Stormwater Workgroup (SWG)


After Hurricane Harvey devastated Houston, a lot of people became aware of stormwater as an issue for the first time. But here at Greater Augusta Utility District, we’ve been responsible for proper collection and treatment of stormwater ever since the City of Augusta turned it over to us in 1958. Today, GAUD manages stormwater in the 16.5 square miles of the Augusta Urban Compact Area, and we’ve made great progress in handling it right.

While extremely heavy rains have always caused flooding and damage, the problem is magnified by the extensive paving of our modern cities. Rainwater falling on natural terrain used to soak into the earth or run into rivers and eventually the ocean. Which was fine before we added oil, chemicals, and other pollutants to our environment—things we do not want running into our waterways.

Augusta has a long history of draining water from structures and streets. Back in the day, to avoid the high cost of installing separate pipes, wastewater and stormwater (rain/snowmelt) were often combined. This made good sense...until it rained a lot and the pipes overflowed into homes, streets or the river, carrying sewage along with the stormwater. This is now called “combined sewer overflow” (CSO), and is prohibited by environmental regulations. See drawing below.

Over 100 years later, we are still working to prevent CSO by either separating combined sewer and stormwater systems, or capturing the “first flush” before it overflows to the river. Once the storm passes, we then pump the “first flush” water to the wastewater treatment plant so it can be cleaned.  

Since the early 1990’s, GAUD has invested millions of dollars to comply with EPA and Maine DEP CSO requirements.

The most visible project is along the Rail Trail in Augusta, where you can see above ground concrete boxes that help flush a storage tank buried beneath the trail. In Mill Park, the buried tanks are invisible and have helped spur interest in improving this area. Our compliance efforts have made great progress, reducing sewer discharges to the Kennebec River by 90%, from 73 million gallons (MG) per year in 1989 to 7 MG per year in 2016.

We have one major CSO project left, the installation of a one million gallon tank near our office on Williams Street and the Augusta Kennebec River boat landing. This project will be done by 2020.

We are working with the Maine Municipal Bond Bank and Maine DEP to finance the project in such a way that the debt payments will start when other debt payments stop. We are pleased to have complied with expensive CSO regulations without litigation.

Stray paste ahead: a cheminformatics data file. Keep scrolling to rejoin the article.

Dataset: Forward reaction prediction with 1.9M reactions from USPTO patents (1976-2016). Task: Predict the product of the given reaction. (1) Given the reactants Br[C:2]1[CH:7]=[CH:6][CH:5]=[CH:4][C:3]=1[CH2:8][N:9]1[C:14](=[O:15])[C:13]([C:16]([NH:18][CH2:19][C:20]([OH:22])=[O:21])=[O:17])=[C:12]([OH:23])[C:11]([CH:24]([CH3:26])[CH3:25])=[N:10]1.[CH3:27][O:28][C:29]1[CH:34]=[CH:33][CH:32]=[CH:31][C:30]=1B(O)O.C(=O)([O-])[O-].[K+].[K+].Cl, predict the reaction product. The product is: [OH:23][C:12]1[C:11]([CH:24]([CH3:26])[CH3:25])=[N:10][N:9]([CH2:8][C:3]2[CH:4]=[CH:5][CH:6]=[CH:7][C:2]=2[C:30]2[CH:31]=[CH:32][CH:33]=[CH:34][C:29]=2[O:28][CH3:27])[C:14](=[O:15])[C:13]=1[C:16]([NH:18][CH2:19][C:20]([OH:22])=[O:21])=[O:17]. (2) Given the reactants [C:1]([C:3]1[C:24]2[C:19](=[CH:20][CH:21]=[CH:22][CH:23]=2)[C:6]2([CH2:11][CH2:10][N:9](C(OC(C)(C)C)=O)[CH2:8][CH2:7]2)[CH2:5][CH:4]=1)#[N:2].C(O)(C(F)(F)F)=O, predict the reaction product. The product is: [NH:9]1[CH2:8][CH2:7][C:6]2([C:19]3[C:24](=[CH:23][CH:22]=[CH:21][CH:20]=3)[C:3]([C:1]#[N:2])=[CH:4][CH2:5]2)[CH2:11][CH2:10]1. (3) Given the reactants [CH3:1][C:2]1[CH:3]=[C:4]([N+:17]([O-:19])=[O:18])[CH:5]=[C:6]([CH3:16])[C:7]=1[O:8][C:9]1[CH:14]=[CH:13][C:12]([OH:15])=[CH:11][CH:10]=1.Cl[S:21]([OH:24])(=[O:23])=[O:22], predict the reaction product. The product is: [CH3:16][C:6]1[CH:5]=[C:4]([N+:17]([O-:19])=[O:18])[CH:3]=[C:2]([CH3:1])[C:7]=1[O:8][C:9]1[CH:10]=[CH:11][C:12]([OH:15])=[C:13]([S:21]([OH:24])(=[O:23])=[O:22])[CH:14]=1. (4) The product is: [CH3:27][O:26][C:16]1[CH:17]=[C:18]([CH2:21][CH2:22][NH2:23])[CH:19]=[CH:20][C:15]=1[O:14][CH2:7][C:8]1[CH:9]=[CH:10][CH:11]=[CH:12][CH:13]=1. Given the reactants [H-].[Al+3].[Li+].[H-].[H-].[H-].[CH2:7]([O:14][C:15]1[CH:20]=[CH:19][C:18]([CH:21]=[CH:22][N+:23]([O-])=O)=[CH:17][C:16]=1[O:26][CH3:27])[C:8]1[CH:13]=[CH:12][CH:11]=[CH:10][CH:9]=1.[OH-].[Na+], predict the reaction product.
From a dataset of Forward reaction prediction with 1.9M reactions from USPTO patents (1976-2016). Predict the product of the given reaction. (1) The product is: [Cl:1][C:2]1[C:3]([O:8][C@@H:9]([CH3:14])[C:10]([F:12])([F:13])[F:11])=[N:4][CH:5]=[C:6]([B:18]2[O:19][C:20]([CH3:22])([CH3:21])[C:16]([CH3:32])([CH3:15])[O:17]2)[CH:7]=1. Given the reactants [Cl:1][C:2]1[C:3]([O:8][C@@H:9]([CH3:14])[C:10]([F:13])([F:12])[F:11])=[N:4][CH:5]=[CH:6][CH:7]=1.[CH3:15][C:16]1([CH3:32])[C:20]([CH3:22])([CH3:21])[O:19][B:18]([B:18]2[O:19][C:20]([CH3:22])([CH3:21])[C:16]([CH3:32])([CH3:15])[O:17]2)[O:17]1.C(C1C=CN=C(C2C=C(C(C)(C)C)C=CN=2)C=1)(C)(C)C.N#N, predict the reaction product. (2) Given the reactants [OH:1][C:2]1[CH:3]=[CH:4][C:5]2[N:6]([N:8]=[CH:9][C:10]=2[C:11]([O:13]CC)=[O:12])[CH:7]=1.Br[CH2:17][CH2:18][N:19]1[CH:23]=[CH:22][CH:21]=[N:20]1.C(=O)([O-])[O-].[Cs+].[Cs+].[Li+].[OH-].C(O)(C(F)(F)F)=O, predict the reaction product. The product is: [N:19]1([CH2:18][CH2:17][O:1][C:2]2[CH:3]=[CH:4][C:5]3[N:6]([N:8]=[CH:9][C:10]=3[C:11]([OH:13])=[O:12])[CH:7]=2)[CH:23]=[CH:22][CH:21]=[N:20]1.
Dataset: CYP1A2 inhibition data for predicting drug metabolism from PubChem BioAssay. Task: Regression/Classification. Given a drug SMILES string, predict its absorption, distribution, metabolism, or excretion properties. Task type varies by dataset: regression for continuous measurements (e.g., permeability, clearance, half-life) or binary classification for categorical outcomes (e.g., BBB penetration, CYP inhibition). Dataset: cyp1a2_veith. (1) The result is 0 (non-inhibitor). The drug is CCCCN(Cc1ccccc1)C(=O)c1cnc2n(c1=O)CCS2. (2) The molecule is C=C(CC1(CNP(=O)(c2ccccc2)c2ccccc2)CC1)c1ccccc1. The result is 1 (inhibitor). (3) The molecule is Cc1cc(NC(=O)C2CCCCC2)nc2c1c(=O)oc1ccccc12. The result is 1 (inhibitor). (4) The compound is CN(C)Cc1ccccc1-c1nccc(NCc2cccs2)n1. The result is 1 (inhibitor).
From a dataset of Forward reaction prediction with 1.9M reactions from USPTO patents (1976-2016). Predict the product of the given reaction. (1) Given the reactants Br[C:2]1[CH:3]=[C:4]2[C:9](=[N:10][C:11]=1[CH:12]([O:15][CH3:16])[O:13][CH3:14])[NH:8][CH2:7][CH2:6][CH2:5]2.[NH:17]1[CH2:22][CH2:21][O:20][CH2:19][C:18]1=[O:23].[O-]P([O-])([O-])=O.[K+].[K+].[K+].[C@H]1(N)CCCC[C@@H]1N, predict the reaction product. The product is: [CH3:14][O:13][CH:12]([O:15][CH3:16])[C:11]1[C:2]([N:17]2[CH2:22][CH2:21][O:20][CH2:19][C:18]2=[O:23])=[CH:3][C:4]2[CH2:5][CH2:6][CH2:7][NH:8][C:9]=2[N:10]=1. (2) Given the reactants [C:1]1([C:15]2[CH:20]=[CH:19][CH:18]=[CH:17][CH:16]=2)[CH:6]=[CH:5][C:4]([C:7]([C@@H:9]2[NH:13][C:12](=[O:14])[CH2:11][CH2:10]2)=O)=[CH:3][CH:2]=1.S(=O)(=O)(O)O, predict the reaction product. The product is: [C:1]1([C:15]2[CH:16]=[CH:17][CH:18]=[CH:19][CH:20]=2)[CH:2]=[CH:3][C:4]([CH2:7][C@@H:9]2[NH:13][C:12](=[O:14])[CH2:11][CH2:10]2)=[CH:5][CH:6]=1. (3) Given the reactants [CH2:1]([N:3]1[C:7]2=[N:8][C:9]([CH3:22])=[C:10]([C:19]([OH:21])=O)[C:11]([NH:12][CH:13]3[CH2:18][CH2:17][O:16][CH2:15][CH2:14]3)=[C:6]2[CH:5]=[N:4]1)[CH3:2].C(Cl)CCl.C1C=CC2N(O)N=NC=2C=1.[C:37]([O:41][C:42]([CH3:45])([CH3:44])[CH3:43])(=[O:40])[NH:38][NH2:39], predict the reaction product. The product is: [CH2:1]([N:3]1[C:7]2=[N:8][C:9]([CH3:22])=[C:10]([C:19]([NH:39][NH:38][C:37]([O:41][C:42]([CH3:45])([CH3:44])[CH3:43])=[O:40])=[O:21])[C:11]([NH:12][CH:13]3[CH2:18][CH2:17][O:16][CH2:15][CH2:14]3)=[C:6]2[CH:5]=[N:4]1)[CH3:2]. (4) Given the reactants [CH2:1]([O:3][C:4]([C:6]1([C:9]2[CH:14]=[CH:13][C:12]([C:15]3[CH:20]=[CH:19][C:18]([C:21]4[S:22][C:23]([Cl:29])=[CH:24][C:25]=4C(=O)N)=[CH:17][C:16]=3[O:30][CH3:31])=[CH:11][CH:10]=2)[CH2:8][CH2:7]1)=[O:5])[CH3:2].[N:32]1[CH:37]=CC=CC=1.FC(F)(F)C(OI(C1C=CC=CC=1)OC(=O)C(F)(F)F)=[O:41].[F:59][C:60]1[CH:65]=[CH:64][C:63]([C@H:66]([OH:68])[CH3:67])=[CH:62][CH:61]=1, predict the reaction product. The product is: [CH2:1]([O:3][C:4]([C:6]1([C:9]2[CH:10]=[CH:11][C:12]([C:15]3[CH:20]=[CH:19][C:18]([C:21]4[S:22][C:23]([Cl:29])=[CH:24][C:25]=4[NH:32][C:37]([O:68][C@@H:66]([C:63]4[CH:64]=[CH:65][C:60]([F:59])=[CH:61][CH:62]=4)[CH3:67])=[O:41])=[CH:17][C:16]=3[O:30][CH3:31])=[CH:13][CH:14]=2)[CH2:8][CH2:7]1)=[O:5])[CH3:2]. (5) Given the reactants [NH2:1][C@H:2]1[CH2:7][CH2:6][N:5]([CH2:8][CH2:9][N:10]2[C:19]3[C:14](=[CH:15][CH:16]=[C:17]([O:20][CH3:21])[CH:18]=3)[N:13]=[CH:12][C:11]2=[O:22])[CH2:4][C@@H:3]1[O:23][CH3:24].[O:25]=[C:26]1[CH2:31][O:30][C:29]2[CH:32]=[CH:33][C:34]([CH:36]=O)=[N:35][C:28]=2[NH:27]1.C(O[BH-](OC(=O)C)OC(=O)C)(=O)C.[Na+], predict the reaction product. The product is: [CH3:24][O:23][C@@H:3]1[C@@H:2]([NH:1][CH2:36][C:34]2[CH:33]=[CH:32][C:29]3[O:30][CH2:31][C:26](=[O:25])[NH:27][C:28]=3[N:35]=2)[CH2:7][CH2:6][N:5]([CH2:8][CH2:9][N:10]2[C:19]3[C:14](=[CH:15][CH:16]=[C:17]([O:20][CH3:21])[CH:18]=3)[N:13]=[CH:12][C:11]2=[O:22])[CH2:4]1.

How do we currently charge for stormwater?

GAUD is the only utility district in Maine that handles water, wastewater and stormwater, so we have had to figure out how to bill for these three functions equitably ourselves, without reference to neighboring districts.

GAUD is also one of very few utility districts in the U.S. that still charges for catch basins (once the sole source of revenue), at $50.89 per month. In addition, we collect a monthly fee of $8.30 per ERU (Equivalent Residential Unit, the runoff impact of a typical single-family residential home’s footprint) from customers in the Augusta Compact Urban Area—residential, commercial, nonprofit and governmental. One ERU represents 2,700 square feet (SF) in Augusta.

The cost of compliance, operations and maintenance, however, is projected to exceed our current stormwater fees in the near future, unless we reduce projects or increase revenues. We project a shortfall by next year in our stormwater budget, and need to take action to alleviate it.

Augusta Stormwater Workgroup Formed

In order to determine the most equitable and sustainable way to charge for our increased stormwater costs, the GAUD Board of Trustees has formed a Stormwater Workgroup (SWG) which include the following members: 

  • David Rollins Mayor, City of Augusta
  • William Bridgeo City Manager, Augusta
  • Ralph St. Pierre Assistant City Manager, City of Augusta
  • Ken Knight Board Chair, GAUD
  • Cecil Munson Trustee, GAUD
  • Sherry Kenney Finance Director, GAUD
  • Andy Begin, PE Assistant General Manager, GAUD
  • Jan Patterson Director, Property Management Division, State of Maine Bureau of General Services
  • Roger Pomerleau Developer

They are charged with reviewing GAUD’s and the City of Augusta’s respective stormwater responsibilities, and then recommending to the GAUD Board of Trustees options to stabilize the budget. The SWG began meeting in May and will continue to meet monthly over the next few months. They will carefully explore the following possible options: 

  1. Leave stormwater fees as they are, i.e., charge both catch basin and ERU fees.
  2. Change to ERU-based fees only, i.e., eliminate fees for catch basins.
  3. Include in the collection system all 59 square miles in the City of Augusta, rather than just the Urban Compact Area.
  4. Stormwater that does not end up in GAUD’s system would be exempted (by application).
  5. Reallocate costs 50/50 to stormwater/wastewater.

Next Steps:

The SWG will make recommendations to the GAUD Board of Trustees by the end of 2017. The Board of Trustees will review the recommendations and hold a Public Hearing half way through 2018. GAUD will share the proposed plan and publicize the Public Hearing to all ratepayers and the general public.